When this condensed NBA season tipped-off back in December of last year, every man and his dog had an opinion on how it would pan out for LeBron James and the Miami Heat. Whilst some were ready to dismiss LeBron as an all-time great due to his inability to produce in the clutch, others were convinced that this would be the year that he would finally achieve the ultimate success.
Throughout the bulk of the season Miami has been the benchmark for would-be title contenders; they’ve been the best home-court team in the league, losing just 4 games in the American Airlines Arena all season, and LeBron’s been the top-dog in the race to the MVP.
However, it hasn’t been all rainbows and butterflies for LeBron and Co. They’ve also been heavily criticised this season, and there are plenty of reasons to believe that this collective group will never win a title. Their late-game decision making has been costly, their inability to maintain big leads throughout a game has been a cause for concern, and far too often they’re forced to play 3 on 5, which isn’t surprising when 60% of their payroll is spent on three players.
Miami’s depth is a major question mark looming over their championship aspirations; most notably, they have one of the thinnest front court’s in the league. While Bosh and Haslem are both above-average power forwards, there is a gaping hole at the center position, which goes against everything I believe in when it comes to competing for NBA championships. But I guess sometimes you have to make exceptions, and in this case LeBron James is certainly cause for an exception.
Heat fans will know as well as anyone that LeBron is yet to prove that he can make the big plays in the big moments, and this has been one of the major reasons (if not the reason) why he still hasn’t earned that first championship ring. Some believe that he simply doesn’t have it in his DNA and that he’ll never be the go-to-guy in the dying moments of a close game. Others think he’s just an unselfish player who reacts to the defense and makes the right basketball play.
So then, with all these lingering questions surrounding the Miami Heat, why are they my pick for the 2012 NBA title? Because LeBron James plays on the team, that’s why. And while that hasn’t been enough in any of his first six playoff campaigns, I believe that this is the year that he finally turns the corner.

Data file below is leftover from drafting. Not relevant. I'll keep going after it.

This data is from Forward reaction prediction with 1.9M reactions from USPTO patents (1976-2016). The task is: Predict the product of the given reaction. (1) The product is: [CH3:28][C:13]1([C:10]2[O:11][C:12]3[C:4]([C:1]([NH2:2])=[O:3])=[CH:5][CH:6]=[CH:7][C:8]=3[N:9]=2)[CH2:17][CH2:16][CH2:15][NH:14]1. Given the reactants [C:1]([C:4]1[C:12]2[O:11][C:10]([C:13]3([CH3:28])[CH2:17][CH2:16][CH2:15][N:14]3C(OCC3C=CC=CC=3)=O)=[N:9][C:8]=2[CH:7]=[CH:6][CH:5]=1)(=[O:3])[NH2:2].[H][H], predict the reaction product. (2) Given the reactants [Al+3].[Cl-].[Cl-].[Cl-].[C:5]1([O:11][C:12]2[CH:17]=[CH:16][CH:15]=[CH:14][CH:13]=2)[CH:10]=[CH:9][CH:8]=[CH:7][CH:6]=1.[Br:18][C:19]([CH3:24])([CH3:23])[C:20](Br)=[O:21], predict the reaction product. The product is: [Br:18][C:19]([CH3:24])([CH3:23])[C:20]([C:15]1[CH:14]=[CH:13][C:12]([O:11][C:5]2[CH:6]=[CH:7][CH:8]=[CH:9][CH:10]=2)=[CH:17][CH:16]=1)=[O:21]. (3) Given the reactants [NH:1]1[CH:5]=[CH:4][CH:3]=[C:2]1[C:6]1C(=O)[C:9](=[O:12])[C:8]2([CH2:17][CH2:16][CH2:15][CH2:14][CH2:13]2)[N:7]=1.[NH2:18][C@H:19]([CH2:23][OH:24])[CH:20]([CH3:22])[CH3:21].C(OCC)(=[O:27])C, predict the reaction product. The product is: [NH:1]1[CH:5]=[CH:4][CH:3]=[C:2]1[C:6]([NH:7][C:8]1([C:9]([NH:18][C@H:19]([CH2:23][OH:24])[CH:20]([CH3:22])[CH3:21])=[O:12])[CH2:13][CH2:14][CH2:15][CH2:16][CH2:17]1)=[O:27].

NBA players will typically tune out criticism from fans, journalists and broadcasters, but it’s pretty clear that over the last year LeBron has listened to the doubters and made some adjustments to his game. Earlier in the season he came out to the press and stated that he no longer wanted to be perceived as a ‘villain’ in the NBA, and to a certain extent his wish was granted. And he’s been criticised ad nauseam for his inability to score in the post, so he decided to spend last summer working out with Hakeem Olajuwon, one of the best back-to-the-basket players the game has ever seen. As a result, LBJ now has a handy set of post moves.
With some modifications and maturation he’s now arguably the most complete player the game has ever seen, and by seasons end we’ll probably have nothing left to fault him on. The only remaining question mark is his ability to take and make the big shots, but I’m a huge believer in James as a talent and I don’t think he’ll hesitate this time around.
In the pre-season roundtable I predicted that come playoff time LeBron would be playing at a level that we’d never seen from him, and I still believe that will be the case. LeBron James has a unique skillset and is capable of many things on the basketball court; he can legitimately defend five positions on the floor, he can run the point, he can spot-up, he can back down in the post, he can get after rebounds, he can push the ball in transition and above all, he’s an unselfish superstar with an under-appreciated passing ability.
Despite his pedigree, Dwyane Wade generally plays the ‘second banana’ role on this team, and that’s pretty ridiculous when you think about it, considering just how good the guy is. When the Miami defense is locked in, they have the best transition alley-oop combo in the business between himself and LeBron. This puts a tonne of pressure on the opposing teams to take care of the ball, which is easier said than done.
The third member of Miami’s big three, Chris Bosh, has gone under the radar in his second season with the Heat. His scoring numbers have taken a slight dip from last year and he’s recorded the lowest rebounding rate of his career. Since joining the Heat last season Bosh has seen less of the ball than he was accustomed to when playing for the Raptors, but in the postseason he should be an X-Factor and if he’s firing they’ll be the closest thing to an impossible cover as we’ve ever seen.
When Miami met up with Dallas in the NBA Finals last year, Tyson Chandler did an unbelievable job of clogging up the lane and forcing the Heat to do their damage from the outside. But with LeBron elevating his game this season, I have a hard time believing that this same strategy will be effective two years running.
With questionable depth, a lack of size, ‘clutch’ issues and having only three players on the roster that are worth writing more than a single sentence about, there are plenty of reasons to believe that Miami won’t win the championship this season. Basketball is a team game and I’ll never underestimate the importance of that, but with continued improvements to his game LeBron James has now too much talent to overlook. If being mentally engaged for a full forty-eight minutes and showing a willingness to take the big shot is all that’s left for King James to conquer, then to me, I think the outcome is inevitable.